A Review of the Nigerian Energy Industry

Govt orders payment of disengaged PHCN workers

Professor Chinedu Nebo31 July 2013, Abuja – An end to the controversy over the payment of Power Holding Company of Nigeria, PHCN, workers who are to be disengaged to enable new owners take over the country’s electricity plants is apparently now in sight.

And worried by the failure of the PHCN and its predecessors to effectively collect revenue, independent electricity producers in the country have charged government to hasten action on the issuance of prepaid meters to consumers.

The Chairman of the Independent Power Producers Association of Nigeria, Prof. Jerry Gana, told The Guardian at the Federal Ministry of Power-Siemens Power Development Forum in Abuja that gas and meter issues should be resolved quickly to make the sector more attractive to private investors.

The Federal Government’s directive on the immediate release of severance pay to the workers came after many postponements.

In what looks like a last-minute effort to put the nation’s electricity utilities in reasonable shape before final take-over by new owners, government has released N5.2 billion, a kind of special intervention fund, to distribution and generation companies for operation and maintenance .

Minister of Power, Chinedu Nebo, who disclosed this Tuesday at the forum, stressed that he had approved the payment to start immediately and was hopeful that the workers would get their severance pay before the end of the week.

Highlighting some challenges that previously plagued the electricity sector, he said: “Labour negotiations were stalled because of complaints about non-coverage of temporary members of staff in the settlement scheme. There were existing schisms between TCN and Manitoba because of unclear delineation of roles. Consequently, Manitoba’s members of staff were not allowed access to their offices. The transmission network, which hitherto had received very little investment, was becoming increasingly unstable and more sensitive to new generation. There was uncertainty and loss of confidence among some of our key investors and critical development partners about the commitment of the government to the reform process and the transformation of the power sector in general.”

Faced with the task of getting the sector back on the transformation track, he stressed that government had managed to “steer the ship in the right direction and has recorded some significant achievements ever since.”

He listed the accomplishments as: “Signing of Transaction and Industry Agreements for PHCN Successor Companies; receipt of the initial payment of 25 per cent by the preferred bidders of the five generating and 10 distribution companies; inauguration of the new Transmission Company of Nigeria (TCN) Supervisory Board of Directors as well as the issuance of the Schedule of Delegated Authority (SODA) to Manitoba Hydro of Canada, the new contract managers of TCN; release of AfDB loan of $100 million to TCN for critical transmission projects; release of N5.2 billion special intervention fund to distribution and generation companies for operation and maintenance services; virtual settlement of the Power Holding Company of Nigeria (PHCN) labour issues – the workers are currently awaiting their pay cheques”.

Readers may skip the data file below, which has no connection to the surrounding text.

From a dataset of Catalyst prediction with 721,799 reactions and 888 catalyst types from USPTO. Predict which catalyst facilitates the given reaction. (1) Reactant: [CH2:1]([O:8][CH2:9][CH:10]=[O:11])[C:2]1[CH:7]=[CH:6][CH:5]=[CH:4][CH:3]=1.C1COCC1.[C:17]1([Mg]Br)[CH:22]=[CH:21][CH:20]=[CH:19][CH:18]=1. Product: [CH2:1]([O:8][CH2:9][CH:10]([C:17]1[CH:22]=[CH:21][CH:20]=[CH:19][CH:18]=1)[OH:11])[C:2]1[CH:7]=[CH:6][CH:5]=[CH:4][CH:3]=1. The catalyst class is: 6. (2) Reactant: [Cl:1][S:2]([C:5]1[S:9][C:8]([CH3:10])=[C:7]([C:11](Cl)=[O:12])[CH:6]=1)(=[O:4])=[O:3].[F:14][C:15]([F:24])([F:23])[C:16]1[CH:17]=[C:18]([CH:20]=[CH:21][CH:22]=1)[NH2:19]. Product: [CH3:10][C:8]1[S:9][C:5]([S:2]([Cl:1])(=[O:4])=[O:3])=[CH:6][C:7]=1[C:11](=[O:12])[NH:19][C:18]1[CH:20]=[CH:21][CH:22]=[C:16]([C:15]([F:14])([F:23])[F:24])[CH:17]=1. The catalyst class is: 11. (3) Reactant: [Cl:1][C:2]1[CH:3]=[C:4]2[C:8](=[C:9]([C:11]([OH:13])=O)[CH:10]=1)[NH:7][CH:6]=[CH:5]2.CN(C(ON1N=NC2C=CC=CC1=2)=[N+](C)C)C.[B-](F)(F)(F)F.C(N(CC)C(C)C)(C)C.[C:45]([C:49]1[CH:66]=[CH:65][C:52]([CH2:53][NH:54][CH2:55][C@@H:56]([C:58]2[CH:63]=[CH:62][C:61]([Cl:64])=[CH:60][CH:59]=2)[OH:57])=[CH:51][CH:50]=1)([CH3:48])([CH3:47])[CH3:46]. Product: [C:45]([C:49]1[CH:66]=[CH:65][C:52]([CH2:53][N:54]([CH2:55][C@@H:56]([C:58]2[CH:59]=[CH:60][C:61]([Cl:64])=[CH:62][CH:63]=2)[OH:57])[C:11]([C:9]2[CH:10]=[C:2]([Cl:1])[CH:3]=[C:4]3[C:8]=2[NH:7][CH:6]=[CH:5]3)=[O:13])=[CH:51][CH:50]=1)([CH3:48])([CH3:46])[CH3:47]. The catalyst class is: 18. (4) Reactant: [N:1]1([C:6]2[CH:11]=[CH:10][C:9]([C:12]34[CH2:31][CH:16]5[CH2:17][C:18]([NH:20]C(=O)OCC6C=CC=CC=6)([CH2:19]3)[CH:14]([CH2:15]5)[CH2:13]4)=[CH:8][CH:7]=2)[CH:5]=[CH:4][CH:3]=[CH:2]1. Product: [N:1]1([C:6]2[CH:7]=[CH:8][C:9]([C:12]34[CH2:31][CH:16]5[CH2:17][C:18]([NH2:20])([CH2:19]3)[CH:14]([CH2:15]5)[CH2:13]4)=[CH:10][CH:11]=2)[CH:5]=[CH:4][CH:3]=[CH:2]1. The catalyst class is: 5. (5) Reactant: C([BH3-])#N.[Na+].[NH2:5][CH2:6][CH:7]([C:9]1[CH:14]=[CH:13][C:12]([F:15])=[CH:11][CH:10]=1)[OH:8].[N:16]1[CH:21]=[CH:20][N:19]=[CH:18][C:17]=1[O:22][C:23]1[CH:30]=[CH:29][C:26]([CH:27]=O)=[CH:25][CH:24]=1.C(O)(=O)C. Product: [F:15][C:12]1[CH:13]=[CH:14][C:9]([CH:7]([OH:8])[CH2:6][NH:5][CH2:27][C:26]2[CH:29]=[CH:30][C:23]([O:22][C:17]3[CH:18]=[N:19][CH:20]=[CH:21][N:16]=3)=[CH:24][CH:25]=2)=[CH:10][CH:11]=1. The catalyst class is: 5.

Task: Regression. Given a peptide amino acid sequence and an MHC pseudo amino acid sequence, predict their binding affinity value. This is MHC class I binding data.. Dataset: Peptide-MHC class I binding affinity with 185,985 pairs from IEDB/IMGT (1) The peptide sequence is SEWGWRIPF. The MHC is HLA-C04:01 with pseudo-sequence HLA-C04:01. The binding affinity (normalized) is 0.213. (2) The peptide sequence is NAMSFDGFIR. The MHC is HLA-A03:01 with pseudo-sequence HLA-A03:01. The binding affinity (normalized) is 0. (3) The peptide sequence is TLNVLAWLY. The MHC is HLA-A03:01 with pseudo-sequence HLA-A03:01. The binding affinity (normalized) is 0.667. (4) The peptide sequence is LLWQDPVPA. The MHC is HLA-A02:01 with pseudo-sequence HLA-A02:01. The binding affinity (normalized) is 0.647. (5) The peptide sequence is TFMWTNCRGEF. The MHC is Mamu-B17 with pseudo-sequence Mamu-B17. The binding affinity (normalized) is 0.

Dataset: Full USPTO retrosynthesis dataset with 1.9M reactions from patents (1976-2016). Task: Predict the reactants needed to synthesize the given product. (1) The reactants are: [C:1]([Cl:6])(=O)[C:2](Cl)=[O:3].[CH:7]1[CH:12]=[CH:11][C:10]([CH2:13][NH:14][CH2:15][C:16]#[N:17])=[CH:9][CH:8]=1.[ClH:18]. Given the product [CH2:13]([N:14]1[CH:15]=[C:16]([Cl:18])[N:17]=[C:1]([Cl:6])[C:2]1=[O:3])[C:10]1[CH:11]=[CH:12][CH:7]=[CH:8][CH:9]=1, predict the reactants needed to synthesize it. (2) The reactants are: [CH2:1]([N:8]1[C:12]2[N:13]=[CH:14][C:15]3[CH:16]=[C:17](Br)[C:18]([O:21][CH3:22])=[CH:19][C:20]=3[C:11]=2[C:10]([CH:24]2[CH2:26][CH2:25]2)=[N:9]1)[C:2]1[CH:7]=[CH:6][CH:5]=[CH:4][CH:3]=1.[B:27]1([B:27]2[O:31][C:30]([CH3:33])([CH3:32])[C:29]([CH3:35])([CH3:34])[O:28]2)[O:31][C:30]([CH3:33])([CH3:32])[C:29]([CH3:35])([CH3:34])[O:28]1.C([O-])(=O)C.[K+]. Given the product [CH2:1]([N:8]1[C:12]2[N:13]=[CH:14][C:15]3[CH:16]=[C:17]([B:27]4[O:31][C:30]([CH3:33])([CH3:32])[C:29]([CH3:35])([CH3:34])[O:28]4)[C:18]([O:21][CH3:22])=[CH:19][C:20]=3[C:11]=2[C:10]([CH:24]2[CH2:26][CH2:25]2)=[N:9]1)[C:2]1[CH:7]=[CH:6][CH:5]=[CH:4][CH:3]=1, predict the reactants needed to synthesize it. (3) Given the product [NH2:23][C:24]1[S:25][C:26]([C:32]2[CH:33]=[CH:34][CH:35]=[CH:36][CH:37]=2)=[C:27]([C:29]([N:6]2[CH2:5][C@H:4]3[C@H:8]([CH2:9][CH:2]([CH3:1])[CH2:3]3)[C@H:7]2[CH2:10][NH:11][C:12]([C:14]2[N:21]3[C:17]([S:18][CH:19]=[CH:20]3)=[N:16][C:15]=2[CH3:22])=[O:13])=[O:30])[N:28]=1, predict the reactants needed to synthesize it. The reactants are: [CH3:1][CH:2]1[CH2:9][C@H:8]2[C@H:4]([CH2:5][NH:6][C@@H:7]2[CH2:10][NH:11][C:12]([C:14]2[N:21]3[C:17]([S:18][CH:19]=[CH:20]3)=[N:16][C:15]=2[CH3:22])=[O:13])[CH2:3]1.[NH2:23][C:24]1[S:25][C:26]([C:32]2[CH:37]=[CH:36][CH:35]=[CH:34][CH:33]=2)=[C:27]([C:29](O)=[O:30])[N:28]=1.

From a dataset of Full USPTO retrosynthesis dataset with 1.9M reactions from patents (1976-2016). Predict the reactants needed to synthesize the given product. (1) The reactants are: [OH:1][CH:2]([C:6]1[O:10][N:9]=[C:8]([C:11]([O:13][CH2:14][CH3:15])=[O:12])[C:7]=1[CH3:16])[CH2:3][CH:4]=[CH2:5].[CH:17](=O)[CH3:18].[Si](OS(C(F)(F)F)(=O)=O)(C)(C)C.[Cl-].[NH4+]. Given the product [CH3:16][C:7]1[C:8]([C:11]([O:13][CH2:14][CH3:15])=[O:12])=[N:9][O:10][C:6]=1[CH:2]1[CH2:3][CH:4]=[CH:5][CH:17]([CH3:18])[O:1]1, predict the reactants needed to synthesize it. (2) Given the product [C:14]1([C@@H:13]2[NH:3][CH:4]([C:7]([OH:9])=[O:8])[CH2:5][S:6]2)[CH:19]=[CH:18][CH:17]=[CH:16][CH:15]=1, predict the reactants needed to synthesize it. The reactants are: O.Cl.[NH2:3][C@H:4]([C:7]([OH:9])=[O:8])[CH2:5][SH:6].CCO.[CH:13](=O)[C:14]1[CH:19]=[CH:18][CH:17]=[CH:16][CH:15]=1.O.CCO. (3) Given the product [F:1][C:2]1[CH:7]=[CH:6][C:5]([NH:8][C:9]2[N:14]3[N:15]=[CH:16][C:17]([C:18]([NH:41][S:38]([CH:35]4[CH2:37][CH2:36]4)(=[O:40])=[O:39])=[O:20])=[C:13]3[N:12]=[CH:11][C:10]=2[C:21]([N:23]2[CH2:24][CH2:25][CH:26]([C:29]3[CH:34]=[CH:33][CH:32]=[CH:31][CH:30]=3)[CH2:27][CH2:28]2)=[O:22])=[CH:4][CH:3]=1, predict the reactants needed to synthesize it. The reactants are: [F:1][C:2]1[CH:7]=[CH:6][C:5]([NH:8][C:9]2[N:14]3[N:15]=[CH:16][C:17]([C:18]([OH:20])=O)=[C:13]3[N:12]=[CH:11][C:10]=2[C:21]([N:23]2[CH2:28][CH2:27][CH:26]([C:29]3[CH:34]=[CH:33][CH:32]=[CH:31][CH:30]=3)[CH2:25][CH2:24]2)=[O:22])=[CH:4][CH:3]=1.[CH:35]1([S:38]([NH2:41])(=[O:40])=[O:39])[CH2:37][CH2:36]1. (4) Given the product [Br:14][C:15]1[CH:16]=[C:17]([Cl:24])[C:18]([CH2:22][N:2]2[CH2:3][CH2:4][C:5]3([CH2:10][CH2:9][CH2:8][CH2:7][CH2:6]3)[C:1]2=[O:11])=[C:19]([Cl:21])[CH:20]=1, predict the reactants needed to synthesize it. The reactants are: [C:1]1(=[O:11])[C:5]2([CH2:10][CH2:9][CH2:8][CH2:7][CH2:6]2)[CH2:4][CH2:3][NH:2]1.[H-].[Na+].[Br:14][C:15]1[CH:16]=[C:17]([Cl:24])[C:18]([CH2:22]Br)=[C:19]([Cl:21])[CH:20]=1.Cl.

He said the collaborative effort with Siemens was intended to stimulate project development efforts by the private sector that would impact positively on the development of electricity sector infrastructure, especially with the government’s avowed commitment to the liberalisation of the electricity market.

The minister said: “It may be pertinent to use this opportunity to talk on some recent policy changes and major initiatives aimed at ensuring that we sustain and keep building on the gains recorded in these few months. We are also increasing efforts to attract more foreign direct investment to the sector and we continue to push policies, reforms and incentives that will make our emerging market a preferred target destination for the world’s leading power companies.

“All these initiatives are to ensure that upon completion of our privatisation efforts, we will not only have a transmission network system in place that can conveniently and reliably wheel as much power as will be generated by up-coming power plants but that we also put in place a fully privatised electricity market place that can regulate itself by the market variables and serve as a foundation for the future growth of the sector.”

– Emeka Anuforo, The Guardian

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